And the essay?
RM: Make every essay really personal and heart-felt. Safe colleges are determined by your grades and the college averages. If you’re well above average, then you’re probably safe. If you feel like your essays aren’t very convincing (borrowing other people’s ideas...very bad idea), then you need higher grades.
JB: Essays in general should talk about things that you haven’t had a chance to talk about in the rest of your application. You can also elaborate on specific details that you think the admission committee should be aware of in making decisions. Remember, the essay is your one chance to tell the admission officers anything. Choose the topic wisely.
I am debating putting my child in boarding. Did it help prepare for the separation from your families?
JB: After graduating from Delhi Public School, Faridabad, I have to say that the two years I spent in the hostel there are some of the most memorable years of my life. I loved boarding life! And it did help me prepare for the separation.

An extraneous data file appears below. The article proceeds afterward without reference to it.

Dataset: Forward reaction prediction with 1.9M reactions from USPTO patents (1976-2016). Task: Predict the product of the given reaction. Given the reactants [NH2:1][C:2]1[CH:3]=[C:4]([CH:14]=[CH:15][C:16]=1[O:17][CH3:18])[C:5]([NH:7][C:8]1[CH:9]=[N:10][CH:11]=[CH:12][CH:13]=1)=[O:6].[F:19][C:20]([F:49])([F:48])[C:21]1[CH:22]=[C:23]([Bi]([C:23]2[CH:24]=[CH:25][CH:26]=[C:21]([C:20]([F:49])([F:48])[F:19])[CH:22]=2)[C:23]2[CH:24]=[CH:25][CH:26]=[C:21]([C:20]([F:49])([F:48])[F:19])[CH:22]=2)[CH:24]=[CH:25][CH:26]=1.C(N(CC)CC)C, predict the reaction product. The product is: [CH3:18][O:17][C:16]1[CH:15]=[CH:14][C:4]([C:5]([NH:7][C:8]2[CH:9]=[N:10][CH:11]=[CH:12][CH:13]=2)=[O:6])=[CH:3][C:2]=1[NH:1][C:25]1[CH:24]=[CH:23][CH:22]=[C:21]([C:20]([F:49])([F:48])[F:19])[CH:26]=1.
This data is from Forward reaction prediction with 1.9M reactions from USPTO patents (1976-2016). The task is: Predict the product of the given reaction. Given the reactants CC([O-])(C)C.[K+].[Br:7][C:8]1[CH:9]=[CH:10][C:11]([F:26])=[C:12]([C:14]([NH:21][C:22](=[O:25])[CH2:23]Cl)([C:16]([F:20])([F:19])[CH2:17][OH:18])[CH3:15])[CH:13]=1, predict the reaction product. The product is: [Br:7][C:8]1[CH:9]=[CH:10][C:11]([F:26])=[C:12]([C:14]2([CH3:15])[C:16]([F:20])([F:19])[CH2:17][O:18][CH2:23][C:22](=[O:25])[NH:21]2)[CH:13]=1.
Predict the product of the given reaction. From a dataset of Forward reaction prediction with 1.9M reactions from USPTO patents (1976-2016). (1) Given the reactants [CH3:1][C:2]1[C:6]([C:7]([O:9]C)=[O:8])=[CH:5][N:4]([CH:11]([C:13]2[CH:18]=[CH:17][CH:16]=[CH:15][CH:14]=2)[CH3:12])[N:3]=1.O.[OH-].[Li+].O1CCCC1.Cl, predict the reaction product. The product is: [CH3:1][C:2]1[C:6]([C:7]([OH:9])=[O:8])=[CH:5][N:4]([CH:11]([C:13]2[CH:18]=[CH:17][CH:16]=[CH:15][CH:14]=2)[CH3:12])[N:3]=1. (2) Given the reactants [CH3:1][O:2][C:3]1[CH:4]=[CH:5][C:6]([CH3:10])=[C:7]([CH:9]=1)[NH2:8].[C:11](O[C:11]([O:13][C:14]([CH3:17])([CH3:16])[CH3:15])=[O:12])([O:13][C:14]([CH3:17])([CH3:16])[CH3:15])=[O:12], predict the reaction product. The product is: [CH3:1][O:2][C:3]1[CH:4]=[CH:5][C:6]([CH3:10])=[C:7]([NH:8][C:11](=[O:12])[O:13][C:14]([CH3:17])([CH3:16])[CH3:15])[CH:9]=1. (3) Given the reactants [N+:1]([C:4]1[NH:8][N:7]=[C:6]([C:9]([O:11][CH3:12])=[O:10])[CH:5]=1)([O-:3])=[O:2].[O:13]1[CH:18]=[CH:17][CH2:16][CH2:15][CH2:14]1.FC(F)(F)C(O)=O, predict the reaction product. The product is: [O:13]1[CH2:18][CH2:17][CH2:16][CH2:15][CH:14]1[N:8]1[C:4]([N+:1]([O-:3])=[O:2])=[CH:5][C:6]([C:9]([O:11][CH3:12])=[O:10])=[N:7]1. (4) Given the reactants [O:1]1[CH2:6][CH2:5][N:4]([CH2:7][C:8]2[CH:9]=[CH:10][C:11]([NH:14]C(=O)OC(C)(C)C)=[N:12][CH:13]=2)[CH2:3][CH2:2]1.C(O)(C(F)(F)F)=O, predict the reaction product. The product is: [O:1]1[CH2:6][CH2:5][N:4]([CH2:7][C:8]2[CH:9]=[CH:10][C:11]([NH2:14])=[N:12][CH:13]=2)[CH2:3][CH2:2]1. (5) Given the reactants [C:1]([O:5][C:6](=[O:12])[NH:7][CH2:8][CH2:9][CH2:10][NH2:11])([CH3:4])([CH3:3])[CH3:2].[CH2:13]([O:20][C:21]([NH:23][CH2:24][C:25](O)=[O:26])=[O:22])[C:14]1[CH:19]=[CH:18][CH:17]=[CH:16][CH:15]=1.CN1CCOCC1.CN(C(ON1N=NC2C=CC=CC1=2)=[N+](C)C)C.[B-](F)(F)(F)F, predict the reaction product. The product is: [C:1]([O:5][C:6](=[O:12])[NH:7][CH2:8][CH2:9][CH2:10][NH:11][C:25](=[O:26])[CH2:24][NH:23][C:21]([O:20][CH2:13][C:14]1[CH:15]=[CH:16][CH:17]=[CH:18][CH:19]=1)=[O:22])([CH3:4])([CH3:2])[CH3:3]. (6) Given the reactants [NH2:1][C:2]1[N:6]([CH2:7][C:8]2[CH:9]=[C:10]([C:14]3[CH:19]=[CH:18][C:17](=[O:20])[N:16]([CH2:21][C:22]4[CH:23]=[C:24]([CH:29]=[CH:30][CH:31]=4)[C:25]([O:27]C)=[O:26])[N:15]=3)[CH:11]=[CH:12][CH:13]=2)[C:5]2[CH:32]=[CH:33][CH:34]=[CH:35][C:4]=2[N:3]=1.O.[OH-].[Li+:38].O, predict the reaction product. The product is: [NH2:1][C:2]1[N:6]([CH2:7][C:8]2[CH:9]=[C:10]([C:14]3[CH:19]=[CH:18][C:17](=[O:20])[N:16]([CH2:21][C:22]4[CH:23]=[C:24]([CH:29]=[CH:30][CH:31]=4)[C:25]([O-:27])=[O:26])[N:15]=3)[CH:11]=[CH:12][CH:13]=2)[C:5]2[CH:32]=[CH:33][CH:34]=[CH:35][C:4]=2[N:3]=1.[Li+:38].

How many schools should one apply to? How do you determine “safe” bets?
RM: Apply to as many schools as you really want to go to, with an upper limit of about 10. Don’t apply for the sake of it, because there’s no point getting in and not going... Don’t apply to more than 10, though, because you need to give every application your best, and you don’t want to overdo it.
What are the must-bring items to campus?
RM: Pictures, or other things that will remind of India.
There’s a culture difference in the US, and not every kid loves it. It’s nice to have stuff that reminds you of home; sometimes food is a good idea —even soan papdi or something! More practical items depend upon where you’re going to be in the US. Buying winter clothing is really important, but best done in the US. A coat, gloves, earmuffs, maybe snowshoes, if you’re really far north. Bring stuff to decorate your room with. It’s nice to have it looking cheerful during the winter. Maybe medication, if you like specific ones from India. You get everything else here though. Shop!